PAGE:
mr : a tiny relational database for minneron

Table of Contents

1 overview

1.1 GOAL a simple graph database with a strong relational bias.

  • We want to store data and documents in one place.
  • We want to use the relational model when possible.
    • It's always possible.
      • Some things like source code, html might even benefit.
      • Imagine querying for all the level 2 headlines in posts by a certain author between some dates.
    • But sometimes we don't actually need the relational model and it can be more efficient to just use a raw graph.
      • Example: storing the NFA/DFA for a grammar.

1.2 project breakdown

1.2.1 storing nodes, relations, arbitrary graphs

  1. variable-length content gets stored as nodes:
    • strings / text
    • images
    • audio
    • video
    • compiled code
    • raw binary data
  2. fixed width tables are stored as relations
    1. really just a special kind of blob that grows
    2. each row is a fixed-size array of bytes
    3. these can be converted to record structures when needed
    4. booleans are stored as octets unless they can be bit packed.
  3. default 3-column table (triplestore) for arbitrary graphs
  4. semi-structured data can go either way
    • html files
    • source code

1.2.2 indexing the data

  1. use a b+ tree to store locations of table/string descriptors
  2. Individual columns can be indexed, just like strings.

1.2.3 paged model for database layout

  1. linked list of pages
  2. Links are stored in their own descriptor pages, separate from the pages.

    Mostly this just seems cleaner to me, but also:

    • Pages can use an entire power-of-2-sized block for data (hopefully making pointer arithmetic slightly more efficient).
    • The linked list can be walked and examined without actually loading it, so you can figure out which blocks contain a particular blob without actually loading and walking the pages. 1
  3. These index pages are just sequences of integers.

    These would act as a sort of parallel array to the pages themselves (the pages are contained a virtual "array" in that they're numbered sequentially within the database file). On the first index page, item[0] would contain the .next link for page[0], and so on.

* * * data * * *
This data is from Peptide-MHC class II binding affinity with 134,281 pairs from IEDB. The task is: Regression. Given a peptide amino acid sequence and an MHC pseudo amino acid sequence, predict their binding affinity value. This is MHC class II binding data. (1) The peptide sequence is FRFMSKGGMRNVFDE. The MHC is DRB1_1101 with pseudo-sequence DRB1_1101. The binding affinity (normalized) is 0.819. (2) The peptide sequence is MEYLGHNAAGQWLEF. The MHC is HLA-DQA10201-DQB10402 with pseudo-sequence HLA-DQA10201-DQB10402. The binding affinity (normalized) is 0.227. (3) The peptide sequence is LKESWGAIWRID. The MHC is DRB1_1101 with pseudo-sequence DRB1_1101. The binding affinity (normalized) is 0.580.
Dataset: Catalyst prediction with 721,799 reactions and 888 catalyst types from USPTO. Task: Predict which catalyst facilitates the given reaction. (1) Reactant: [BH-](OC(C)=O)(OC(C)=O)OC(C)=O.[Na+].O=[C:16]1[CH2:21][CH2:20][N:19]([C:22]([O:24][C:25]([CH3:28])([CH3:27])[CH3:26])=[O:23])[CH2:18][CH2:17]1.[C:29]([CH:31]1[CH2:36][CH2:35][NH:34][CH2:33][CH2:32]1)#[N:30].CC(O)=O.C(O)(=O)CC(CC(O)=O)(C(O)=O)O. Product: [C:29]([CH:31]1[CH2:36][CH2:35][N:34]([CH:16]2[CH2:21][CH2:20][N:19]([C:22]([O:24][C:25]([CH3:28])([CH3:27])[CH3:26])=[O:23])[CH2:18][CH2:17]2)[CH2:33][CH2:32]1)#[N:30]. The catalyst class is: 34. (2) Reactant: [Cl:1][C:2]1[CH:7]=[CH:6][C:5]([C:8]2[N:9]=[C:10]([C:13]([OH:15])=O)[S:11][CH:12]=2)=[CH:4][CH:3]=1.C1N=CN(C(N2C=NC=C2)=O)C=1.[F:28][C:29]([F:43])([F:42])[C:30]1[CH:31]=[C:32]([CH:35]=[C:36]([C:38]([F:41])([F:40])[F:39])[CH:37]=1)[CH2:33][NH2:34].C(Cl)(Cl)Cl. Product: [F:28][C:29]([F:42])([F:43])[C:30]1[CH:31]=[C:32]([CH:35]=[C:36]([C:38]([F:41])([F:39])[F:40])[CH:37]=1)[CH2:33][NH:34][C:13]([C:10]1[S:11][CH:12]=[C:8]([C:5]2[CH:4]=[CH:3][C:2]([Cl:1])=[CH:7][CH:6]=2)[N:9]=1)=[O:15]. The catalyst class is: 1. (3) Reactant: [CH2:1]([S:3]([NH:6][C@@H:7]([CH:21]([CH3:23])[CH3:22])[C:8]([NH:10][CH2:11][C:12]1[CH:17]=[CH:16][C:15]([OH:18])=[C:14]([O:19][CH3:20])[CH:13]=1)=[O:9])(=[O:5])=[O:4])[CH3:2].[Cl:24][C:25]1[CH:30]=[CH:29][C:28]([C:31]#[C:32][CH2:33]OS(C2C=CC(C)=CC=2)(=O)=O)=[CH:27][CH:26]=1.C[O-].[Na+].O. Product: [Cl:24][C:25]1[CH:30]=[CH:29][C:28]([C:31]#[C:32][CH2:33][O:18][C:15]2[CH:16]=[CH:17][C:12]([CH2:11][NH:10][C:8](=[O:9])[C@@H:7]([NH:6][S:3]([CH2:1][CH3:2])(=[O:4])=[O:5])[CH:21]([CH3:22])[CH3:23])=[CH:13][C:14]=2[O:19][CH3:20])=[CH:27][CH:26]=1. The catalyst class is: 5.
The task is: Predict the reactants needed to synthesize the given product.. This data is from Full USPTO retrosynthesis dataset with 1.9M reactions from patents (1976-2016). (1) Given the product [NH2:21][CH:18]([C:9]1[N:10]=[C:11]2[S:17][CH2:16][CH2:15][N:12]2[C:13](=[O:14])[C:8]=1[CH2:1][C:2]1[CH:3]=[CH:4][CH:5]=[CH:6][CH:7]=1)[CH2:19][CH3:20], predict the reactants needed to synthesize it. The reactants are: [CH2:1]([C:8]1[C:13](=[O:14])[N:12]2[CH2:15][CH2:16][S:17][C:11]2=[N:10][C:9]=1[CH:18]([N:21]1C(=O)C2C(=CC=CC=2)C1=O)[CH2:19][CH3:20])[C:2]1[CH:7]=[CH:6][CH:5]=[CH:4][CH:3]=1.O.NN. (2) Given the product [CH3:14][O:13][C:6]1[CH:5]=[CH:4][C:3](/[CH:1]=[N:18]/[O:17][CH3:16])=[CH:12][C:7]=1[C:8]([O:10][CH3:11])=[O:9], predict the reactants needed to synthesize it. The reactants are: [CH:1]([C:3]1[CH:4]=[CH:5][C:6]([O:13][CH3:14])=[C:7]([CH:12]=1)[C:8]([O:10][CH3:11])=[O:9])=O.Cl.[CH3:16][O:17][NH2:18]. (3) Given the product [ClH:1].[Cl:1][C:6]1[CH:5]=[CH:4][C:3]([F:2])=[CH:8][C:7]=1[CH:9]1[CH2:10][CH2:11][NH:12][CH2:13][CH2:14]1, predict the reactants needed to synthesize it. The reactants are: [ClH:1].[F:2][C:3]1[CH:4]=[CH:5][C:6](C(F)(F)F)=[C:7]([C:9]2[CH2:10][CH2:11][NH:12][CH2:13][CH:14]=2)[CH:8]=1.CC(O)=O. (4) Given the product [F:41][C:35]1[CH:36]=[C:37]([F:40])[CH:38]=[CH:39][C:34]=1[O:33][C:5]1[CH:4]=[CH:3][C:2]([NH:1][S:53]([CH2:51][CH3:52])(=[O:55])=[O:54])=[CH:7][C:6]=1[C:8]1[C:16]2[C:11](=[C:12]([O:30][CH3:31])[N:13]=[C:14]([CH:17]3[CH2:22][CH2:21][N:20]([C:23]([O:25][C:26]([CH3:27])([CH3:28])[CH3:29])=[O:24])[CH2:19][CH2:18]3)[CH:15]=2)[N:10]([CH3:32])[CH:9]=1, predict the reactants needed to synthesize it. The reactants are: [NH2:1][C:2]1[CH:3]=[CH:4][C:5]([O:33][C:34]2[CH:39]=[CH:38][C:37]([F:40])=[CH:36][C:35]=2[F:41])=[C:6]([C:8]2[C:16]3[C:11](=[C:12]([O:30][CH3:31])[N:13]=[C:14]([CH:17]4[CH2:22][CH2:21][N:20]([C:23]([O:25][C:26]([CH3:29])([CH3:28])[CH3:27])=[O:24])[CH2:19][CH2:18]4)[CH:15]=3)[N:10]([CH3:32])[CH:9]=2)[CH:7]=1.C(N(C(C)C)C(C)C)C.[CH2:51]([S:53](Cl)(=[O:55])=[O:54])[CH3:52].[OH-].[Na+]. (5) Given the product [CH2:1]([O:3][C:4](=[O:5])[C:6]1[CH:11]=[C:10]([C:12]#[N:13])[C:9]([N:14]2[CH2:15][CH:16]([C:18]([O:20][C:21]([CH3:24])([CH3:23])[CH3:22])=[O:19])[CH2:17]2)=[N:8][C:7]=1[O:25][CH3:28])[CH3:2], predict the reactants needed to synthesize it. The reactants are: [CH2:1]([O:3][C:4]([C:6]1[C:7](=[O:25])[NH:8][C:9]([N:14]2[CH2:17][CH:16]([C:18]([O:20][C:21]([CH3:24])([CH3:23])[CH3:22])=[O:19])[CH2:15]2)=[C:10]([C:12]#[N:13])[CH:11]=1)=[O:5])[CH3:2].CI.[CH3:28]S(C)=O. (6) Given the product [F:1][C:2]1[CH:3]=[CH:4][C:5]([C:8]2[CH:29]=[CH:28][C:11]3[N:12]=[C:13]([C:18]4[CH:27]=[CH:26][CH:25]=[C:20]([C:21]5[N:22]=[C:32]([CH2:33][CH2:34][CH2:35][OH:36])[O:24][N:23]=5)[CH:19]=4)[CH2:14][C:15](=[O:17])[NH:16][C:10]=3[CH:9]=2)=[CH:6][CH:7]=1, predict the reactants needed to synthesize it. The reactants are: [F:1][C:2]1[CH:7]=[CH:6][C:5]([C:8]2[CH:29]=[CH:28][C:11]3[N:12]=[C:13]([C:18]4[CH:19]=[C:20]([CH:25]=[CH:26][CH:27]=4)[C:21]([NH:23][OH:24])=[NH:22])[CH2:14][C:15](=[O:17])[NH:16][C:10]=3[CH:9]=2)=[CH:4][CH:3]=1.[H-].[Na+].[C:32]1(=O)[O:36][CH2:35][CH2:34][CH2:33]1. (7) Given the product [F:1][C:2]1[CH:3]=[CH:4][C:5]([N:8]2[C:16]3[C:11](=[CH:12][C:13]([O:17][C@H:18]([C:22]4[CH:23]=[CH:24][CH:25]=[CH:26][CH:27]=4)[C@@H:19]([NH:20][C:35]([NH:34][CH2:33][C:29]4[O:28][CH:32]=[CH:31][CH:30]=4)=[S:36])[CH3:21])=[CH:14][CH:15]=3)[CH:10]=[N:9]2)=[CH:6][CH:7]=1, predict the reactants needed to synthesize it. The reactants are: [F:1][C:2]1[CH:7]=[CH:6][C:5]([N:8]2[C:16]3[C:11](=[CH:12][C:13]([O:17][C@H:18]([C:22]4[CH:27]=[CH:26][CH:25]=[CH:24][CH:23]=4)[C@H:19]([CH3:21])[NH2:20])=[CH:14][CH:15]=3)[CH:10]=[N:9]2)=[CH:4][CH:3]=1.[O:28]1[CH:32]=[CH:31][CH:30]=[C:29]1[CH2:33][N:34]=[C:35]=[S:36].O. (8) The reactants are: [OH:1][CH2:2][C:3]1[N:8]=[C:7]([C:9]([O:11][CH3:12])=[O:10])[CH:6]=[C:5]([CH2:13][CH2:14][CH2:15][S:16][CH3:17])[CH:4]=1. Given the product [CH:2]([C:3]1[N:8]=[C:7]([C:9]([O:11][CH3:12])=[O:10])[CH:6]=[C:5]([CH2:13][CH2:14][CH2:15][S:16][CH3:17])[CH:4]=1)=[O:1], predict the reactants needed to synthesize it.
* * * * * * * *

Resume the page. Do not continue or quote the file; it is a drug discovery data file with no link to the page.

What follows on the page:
4. The link index can grow like any other table, and thus contains itself.

    Suppose the index grows large enough that it needs to be extended, but the next block is already in use.

  5. In the linked list, 0 reperesents null.

    The pages are arranged in linked lists, or trees trees, but never in a loop. Therefore, there would never be a back-link to page 0, and it's safe to use 0 to represent a link to null (and thus the end of a chain).

    Zero is a nice number to compare to because many CPUs make it eazy to branch when things are zero.

    Negative values might represent unused pages, or pages in need of cleanup.

  6. relations with fixed-width values always start on a page boundary

    this just makes it slightly simpler to do arithmetic

1.2.4 correlating data in ram : the relational algebra

1.2.5 the ACID properties

  1. For working in RAM, though, we may just want to append to entries to a temporary table. This should help with ACID.

2 implementation

2.1 implementing nodes

2.1.1 Nodes are just blobs of text or binary data.

2.1.2 NIds are assigned sequentially, starting at 1

2.1.3 NId → Str

  • Find the string entry in the descriptor table. (Easy since they're in order.)
  • Use this to find the start page of the string.
  • Given length, it's easy to figure out which pages to load, and then load the whole string.

2.1.4 Str → NId

  • This uses the string descriptor table in conjunction with a b+ tree as an index. The string is used as the comparison key for the lookup,
  • since we want the string index to be ordered for sorting, probably the first 4-8 characters should be cast as an int, and if that doesn't bring us to a leaf node, use the next set of characters.
  • the value stored in the b+ tree is just a pointer to the string table

2.2 Indexing : B+ Trees

2.3 Storing Tuples

2.3.1 Records should (could?) be stored in sequence, and updated in-place.

3 Extensions

3.1 Version Control

3.1.1 For version control, it probably makes sense to keep a running log of transactions as triples.

3.1.2 For branching, we would annotate each triple with .prev pointer, to create a linked list.

3.1.3 As an optimization, the current state of the working copy would be cached as a more traditional database.

3.1.4 The old value for each change could also be stored.



I don't know if this is useful or not yet, but it seems like it might come in handy for garbage collection/defragmentation.